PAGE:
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Putting the Pieces Together

Nov 4, 2013

Knitting motifs is really fun, but how do you put them together to make a garment?

    
Zuna Starburst Shrug from Knitting Outside the Swatch by Kristin Omdahl
Kristin Omdahl, author of Knitting Outside the Swatch, is an expert at making beautiful garments out of knitted and crocheted motifs, so I thought I'd have her explain how she put some of her her motifs together for the beautiful garments in her book.

Motif Joining Methods

Just as there are many different ways to work with motifs, there are a number of methods for joining them together.

Seaming

The most basic way to join motifs is to knit them separately, then sew or crochet them together. The advantages of this method are that you can work on a number of motifs over time and put them together when you're ready. If you're combining motifs knit in different colors or with different stitch patterns, joining them all together at the end allows you to rearrange them until you find the perfect arrangement.

    

Tindra Herringbone Scarf from Knitting Outside the Swatch by Kristin Omdahl


Thora Lace Cardigan by Kristin Omdahl, from Knitting Outside the Swatch


A crocheted join can also make a nice accent if you use a different color yarn. For the Zuna Starburst Shrug, I knit four Square Starburst motifs separately, sewed them together, then picked up stitches all around the motifs to knit the shrug.

 

Joining Live Stitches

If you leave the stitches on the needles, or "live," you can join them using Kitchener stitch or three-needle bind-off. Either of these methods creates a virtually invisible join.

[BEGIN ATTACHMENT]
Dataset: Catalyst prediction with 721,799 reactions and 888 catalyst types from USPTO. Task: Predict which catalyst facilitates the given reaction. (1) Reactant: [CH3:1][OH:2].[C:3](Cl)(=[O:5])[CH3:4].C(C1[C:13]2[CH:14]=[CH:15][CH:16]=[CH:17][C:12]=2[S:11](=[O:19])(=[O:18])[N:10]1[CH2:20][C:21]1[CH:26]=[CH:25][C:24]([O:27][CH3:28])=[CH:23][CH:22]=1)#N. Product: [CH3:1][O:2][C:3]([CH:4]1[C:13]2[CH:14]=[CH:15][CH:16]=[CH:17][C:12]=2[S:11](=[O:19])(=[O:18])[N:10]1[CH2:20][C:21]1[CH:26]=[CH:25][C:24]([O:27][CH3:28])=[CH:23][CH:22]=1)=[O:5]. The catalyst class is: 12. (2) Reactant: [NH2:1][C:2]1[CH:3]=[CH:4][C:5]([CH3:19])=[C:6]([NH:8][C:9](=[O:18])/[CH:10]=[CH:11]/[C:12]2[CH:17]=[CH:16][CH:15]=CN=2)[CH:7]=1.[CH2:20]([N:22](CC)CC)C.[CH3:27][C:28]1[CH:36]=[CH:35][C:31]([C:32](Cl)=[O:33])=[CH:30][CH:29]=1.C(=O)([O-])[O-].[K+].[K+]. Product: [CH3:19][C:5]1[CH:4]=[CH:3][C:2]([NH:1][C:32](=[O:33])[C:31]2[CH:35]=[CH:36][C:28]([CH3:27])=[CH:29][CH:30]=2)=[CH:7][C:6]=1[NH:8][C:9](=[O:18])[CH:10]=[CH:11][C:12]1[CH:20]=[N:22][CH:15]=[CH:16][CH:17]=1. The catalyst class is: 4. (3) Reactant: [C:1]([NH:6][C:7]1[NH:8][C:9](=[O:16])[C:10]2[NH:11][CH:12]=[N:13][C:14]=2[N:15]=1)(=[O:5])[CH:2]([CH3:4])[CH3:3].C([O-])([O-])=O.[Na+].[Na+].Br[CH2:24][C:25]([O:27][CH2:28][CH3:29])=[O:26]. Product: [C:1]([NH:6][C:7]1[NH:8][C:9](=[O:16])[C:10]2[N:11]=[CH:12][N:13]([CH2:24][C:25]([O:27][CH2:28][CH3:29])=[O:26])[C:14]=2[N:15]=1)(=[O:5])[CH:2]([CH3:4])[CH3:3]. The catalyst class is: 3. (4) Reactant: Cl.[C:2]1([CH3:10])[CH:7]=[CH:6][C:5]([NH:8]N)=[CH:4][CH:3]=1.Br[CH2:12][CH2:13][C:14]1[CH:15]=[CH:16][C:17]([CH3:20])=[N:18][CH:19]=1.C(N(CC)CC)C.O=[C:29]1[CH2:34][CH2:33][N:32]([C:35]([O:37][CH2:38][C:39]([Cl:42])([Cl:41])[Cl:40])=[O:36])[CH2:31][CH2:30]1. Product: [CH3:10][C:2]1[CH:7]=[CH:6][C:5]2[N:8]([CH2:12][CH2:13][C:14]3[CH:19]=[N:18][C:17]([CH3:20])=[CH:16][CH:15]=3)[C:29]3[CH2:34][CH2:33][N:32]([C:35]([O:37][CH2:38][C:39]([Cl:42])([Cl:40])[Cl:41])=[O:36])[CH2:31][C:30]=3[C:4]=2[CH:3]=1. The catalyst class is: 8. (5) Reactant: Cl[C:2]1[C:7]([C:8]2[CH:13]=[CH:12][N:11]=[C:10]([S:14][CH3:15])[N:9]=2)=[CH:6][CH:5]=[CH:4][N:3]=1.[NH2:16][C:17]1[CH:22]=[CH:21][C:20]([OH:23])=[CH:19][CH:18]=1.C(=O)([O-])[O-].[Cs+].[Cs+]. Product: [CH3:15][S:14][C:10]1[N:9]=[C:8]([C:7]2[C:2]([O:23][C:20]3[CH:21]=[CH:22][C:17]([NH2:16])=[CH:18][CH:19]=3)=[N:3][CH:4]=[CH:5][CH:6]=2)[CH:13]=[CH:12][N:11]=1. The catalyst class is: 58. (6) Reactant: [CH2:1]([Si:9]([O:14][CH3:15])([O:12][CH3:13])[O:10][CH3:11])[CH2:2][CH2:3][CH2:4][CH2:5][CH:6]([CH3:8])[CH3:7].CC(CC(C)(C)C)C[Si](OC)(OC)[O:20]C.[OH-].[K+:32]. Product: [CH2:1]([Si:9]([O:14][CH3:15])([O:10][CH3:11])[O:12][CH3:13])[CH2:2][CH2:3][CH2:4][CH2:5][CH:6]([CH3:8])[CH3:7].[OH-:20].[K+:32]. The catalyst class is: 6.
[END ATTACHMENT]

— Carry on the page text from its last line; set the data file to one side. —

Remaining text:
Picking Up and Knitting

This is one of my favorite joining methods because it creates a cleaner join than seaming but requires less planning ahead than joining live stitches. I used this method for several projects, including the Tindra Herringbone Scarf. Try to pick up evenly across a length of fabric for a neat look.

Joining as You Go

For my seamless motifs, I pick up and knit into the last motif, then knit the new stitch together with the adjacent stitch, so I'm not actually increasing but creating a solid join. You can create an endless row of motifs in this way and even combine them into multiple rows. I used this method for the Thora Lace Cardigan.

—Kristin Omdahl, from Knitting Outside the Swatch

Get your copy of Knitting Outside the Swatch today, and start knitting beautiful motifs and putting them together to make fabulous garments!

Cheers,

P.S. Do you have a tried-and-true method for joining motifs? Leave a comment below and tell us about it!


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